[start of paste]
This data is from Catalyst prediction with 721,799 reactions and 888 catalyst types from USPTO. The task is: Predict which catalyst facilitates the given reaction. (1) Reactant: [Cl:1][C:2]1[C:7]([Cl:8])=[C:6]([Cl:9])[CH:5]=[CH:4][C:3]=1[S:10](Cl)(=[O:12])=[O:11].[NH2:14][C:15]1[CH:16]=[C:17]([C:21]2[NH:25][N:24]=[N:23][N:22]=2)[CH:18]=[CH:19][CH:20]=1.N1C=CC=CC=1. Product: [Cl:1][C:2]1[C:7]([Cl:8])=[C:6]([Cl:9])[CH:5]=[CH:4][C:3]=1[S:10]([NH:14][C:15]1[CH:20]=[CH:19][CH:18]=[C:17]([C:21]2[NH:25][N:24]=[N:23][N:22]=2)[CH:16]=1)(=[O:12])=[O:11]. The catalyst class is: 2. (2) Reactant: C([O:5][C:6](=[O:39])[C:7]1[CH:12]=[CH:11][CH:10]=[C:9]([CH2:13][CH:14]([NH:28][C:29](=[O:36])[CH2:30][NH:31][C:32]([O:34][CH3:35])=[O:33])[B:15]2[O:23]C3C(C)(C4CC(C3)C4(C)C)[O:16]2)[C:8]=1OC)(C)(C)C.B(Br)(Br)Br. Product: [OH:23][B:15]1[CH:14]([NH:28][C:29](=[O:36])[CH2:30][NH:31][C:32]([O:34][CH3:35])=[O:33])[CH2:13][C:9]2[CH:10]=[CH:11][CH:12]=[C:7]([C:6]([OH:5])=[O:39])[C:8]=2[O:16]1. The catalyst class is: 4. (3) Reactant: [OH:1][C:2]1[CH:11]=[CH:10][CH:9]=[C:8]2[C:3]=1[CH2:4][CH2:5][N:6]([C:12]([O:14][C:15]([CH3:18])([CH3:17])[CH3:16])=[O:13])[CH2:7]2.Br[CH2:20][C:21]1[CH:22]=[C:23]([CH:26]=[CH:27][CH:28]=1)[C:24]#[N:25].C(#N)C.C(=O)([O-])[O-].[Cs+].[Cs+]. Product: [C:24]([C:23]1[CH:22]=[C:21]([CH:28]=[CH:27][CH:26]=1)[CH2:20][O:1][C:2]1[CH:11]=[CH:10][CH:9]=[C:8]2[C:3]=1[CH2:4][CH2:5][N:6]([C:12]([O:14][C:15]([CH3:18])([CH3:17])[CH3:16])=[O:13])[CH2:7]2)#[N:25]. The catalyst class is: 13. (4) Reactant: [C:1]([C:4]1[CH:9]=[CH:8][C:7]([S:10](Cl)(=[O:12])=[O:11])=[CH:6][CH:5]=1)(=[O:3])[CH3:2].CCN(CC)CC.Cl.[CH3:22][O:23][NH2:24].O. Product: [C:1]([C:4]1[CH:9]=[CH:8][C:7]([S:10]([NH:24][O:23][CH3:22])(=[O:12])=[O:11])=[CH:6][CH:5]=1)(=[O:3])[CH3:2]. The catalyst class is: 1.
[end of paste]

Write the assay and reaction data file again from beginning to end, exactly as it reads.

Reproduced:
This data is from Catalyst prediction with 721,799 reactions and 888 catalyst types from USPTO. The task is: Predict which catalyst facilitates the given reaction. (1) Reactant: [Cl:1][C:2]1[C:7]([Cl:8])=[C:6]([Cl:9])[CH:5]=[CH:4][C:3]=1[S:10](Cl)(=[O:12])=[O:11].[NH2:14][C:15]1[CH:16]=[C:17]([C:21]2[NH:25][N:24]=[N:23][N:22]=2)[CH:18]=[CH:19][CH:20]=1.N1C=CC=CC=1. Product: [Cl:1][C:2]1[C:7]([Cl:8])=[C:6]([Cl:9])[CH:5]=[CH:4][C:3]=1[S:10]([NH:14][C:15]1[CH:20]=[CH:19][CH:18]=[C:17]([C:21]2[NH:25][N:24]=[N:23][N:22]=2)[CH:16]=1)(=[O:12])=[O:11]. The catalyst class is: 2. (2) Reactant: C([O:5][C:6](=[O:39])[C:7]1[CH:12]=[CH:11][CH:10]=[C:9]([CH2:13][CH:14]([NH:28][C:29](=[O:36])[CH2:30][NH:31][C:32]([O:34][CH3:35])=[O:33])[B:15]2[O:23]C3C(C)(C4CC(C3)C4(C)C)[O:16]2)[C:8]=1OC)(C)(C)C.B(Br)(Br)Br. Product: [OH:23][B:15]1[CH:14]([NH:28][C:29](=[O:36])[CH2:30][NH:31][C:32]([O:34][CH3:35])=[O:33])[CH2:13][C:9]2[CH:10]=[CH:11][CH:12]=[C:7]([C:6]([OH:5])=[O:39])[C:8]=2[O:16]1. The catalyst class is: 4. (3) Reactant: [OH:1][C:2]1[CH:11]=[CH:10][CH:9]=[C:8]2[C:3]=1[CH2:4][CH2:5][N:6]([C:12]([O:14][C:15]([CH3:18])([CH3:17])[CH3:16])=[O:13])[CH2:7]2.Br[CH2:20][C:21]1[CH:22]=[C:23]([CH:26]=[CH:27][CH:28]=1)[C:24]#[N:25].C(#N)C.C(=O)([O-])[O-].[Cs+].[Cs+]. Product: [C:24]([C:23]1[CH:22]=[C:21]([CH:28]=[CH:27][CH:26]=1)[CH2:20][O:1][C:2]1[CH:11]=[CH:10][CH:9]=[C:8]2[C:3]=1[CH2:4][CH2:5][N:6]([C:12]([O:14][C:15]([CH3:18])([CH3:17])[CH3:16])=[O:13])[CH2:7]2)#[N:25]. The catalyst class is: 13. (4) Reactant: [C:1]([C:4]1[CH:9]=[CH:8][C:7]([S:10](Cl)(=[O:12])=[O:11])=[CH:6][CH:5]=1)(=[O:3])[CH3:2].CCN(CC)CC.Cl.[CH3:22][O:23][NH2:24].O. Product: [C:1]([C:4]1[CH:9]=[CH:8][C:7]([S:10]([NH:24][O:23][CH3:22])(=[O:12])=[O:11])=[CH:6][CH:5]=1)(=[O:3])[CH3:2]. The catalyst class is: 1.